5. "The Watchmaker" (11:43) begins with a kind of ANTHONY PHILLIPS/GENESIS Trespass-era feel (because of its 12-string guitars, no doubt). The vocal enters giving the song more of an AMERICA feel--doubly so when the multi-level vocal harmonies are used. The background pastoral flute solo is more like that of John Hackett on his brother Steve's first solo album, Voyage of the Acolyte. Yes, this feels strongly as if it is a Hackett/early Genesis reproduction. The upbeat turn treads more into the realm of WOBBLER's last album, Rites at Dawn--a carbon copy of the basic elements of "L6 Bealtaine" without the amazing vocal and vocal harmonies. The piano-led second part introduces some new themes and instrumental combinations along with some excellent multi-layered vocal harmony work--part Moody Blues, part CSN&Y, part The Association--followed by some awesome sax, bass, and drum soli. Chris Squire-familiar bass riffs precede a psychedelic, mellotron-enriched section a bit like UTOPIA's "Still We Are Here" part of "The Ikon"--evolving more into something like "The Ikon" finale with its own finale. "Watchmaker" is an awesome recreation/imitation of some of the best delicate songwriter- singers of the 70s, though, IMHO, not nearly as good as WOBBLER or BROTHER APE. Still, this a very pretty song of sensitive instrumental play and vocal work. (8/10)

6. "The Raven That Refused to Sing" (7:57) is, to my mind and ears, the album's weakest song--and also its least derivative of the past masters. It has more of a RADIOHEAD-Post Rock/Math Rock construct and feel to it, which is, in fact, IMHO, its downfall in that I'm always waiting for some big denouement or dramatic shift. Instead, it slowly--very slowly--builds around a very odd, persistent, RADIOHEAD-like piano chord progression, eventually crescendos and then dies. (7s/10)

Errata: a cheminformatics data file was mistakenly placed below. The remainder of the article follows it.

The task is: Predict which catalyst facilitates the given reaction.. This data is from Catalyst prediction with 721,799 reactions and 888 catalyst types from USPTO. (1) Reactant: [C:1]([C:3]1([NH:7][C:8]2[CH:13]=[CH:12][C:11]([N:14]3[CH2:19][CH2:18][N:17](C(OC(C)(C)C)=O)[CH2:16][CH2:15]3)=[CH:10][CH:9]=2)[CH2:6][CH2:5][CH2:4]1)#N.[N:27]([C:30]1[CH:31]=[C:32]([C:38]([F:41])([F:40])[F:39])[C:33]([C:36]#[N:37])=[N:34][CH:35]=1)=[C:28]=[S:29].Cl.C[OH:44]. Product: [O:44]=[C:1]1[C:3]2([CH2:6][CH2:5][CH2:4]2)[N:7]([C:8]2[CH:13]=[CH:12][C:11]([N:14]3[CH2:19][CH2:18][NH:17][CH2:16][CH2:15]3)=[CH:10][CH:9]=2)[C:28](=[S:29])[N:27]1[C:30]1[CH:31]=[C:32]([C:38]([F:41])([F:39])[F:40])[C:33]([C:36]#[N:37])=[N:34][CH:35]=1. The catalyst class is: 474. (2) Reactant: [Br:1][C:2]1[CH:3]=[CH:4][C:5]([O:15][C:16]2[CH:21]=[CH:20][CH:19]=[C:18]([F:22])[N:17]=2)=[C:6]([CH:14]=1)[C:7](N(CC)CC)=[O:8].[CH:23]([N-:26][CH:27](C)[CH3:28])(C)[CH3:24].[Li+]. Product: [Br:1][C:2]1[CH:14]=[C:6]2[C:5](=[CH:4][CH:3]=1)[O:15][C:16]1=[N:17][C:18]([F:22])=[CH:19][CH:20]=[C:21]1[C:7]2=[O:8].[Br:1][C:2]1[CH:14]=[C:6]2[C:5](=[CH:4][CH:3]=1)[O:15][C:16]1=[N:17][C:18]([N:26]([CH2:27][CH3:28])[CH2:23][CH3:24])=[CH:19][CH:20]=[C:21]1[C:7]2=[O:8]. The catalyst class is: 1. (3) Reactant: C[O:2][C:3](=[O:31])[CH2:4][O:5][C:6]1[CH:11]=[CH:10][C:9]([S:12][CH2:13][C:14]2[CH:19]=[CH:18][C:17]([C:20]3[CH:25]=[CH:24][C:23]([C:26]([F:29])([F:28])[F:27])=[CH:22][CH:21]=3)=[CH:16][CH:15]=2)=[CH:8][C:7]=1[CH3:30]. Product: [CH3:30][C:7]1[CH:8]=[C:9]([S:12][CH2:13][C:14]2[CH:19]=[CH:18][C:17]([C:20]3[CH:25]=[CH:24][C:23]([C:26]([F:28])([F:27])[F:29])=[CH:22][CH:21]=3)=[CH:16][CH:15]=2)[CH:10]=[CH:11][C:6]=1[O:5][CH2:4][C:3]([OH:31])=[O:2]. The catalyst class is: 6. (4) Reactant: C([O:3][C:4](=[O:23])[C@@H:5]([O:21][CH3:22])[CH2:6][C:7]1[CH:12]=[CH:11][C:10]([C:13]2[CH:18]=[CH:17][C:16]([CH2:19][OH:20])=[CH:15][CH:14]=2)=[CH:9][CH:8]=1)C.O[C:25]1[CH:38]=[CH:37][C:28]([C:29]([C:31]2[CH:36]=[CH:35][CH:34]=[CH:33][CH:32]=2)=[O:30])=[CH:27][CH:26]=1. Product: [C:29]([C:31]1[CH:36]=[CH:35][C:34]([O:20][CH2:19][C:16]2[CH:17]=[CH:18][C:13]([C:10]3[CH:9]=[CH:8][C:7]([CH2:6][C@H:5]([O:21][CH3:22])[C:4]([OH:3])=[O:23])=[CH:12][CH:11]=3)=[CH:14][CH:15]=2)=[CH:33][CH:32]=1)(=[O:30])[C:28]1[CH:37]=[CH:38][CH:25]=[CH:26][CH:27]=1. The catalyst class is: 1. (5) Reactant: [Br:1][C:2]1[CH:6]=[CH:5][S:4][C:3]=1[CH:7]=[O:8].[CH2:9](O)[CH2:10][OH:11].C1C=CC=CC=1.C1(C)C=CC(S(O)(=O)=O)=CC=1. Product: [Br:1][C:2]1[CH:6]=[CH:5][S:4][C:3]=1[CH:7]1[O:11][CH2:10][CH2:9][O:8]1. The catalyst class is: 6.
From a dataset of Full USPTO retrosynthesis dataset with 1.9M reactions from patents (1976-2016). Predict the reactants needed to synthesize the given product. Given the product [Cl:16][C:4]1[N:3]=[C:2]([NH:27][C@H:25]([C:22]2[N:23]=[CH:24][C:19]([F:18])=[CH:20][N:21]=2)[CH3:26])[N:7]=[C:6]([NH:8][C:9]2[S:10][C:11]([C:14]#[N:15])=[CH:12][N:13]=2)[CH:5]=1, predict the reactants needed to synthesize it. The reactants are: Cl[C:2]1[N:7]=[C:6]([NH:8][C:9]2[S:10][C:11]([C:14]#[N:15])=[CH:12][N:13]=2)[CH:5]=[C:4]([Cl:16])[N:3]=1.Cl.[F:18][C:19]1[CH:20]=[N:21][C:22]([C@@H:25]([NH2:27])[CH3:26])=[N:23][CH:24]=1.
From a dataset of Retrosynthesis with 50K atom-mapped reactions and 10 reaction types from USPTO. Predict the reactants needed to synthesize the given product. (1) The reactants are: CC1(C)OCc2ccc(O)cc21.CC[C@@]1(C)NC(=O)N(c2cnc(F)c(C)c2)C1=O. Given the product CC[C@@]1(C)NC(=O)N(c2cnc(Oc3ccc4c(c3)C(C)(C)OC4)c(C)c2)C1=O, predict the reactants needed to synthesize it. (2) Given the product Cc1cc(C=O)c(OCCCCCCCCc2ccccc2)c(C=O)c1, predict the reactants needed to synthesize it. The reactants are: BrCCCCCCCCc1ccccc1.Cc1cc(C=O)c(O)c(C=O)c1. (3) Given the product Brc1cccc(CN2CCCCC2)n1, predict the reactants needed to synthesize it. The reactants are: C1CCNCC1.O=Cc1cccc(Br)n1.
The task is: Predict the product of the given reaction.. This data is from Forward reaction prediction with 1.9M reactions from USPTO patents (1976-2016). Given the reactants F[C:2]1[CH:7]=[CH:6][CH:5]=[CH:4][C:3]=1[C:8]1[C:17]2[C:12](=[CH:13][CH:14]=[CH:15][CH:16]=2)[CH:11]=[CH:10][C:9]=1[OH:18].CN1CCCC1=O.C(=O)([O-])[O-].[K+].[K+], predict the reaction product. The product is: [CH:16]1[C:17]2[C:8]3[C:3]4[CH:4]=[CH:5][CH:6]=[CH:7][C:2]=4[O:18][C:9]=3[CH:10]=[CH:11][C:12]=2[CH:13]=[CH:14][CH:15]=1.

This is an album of reprocessed, reused, recycled and repurposed musical sounds, riffs, ideas--mostly from the 1970s. Though it is an excellent production of very well constructed and incredibly well performed songs, it really is all too familiar. BUT, I recognize and value the fact that someone with an incredible reverence for the music of the past has made an incredible effort to meticulously weave together splices and bytes from the past into new songs. Genius? Yes. Masterful? Yes. A masterpiece? Perhaps. Raven et al. is definitely my favorite work from Mr. Wilson since Fear of A Blank Planet?and much better than Grace for Drowning. And definitely one of the best albums I've heard from Y2K13. Though it seems too early to judge whether or not this will go down as a "classic" or "masterpiece" I have to admit that it has the feel of a classic masterpiece--one that will be played, remembered and perhaps even revered years down the road.

4.5 stars, rated up for outstanding production, performances, consistency, maturity and memorability.

BrufordFreak | 4/5 |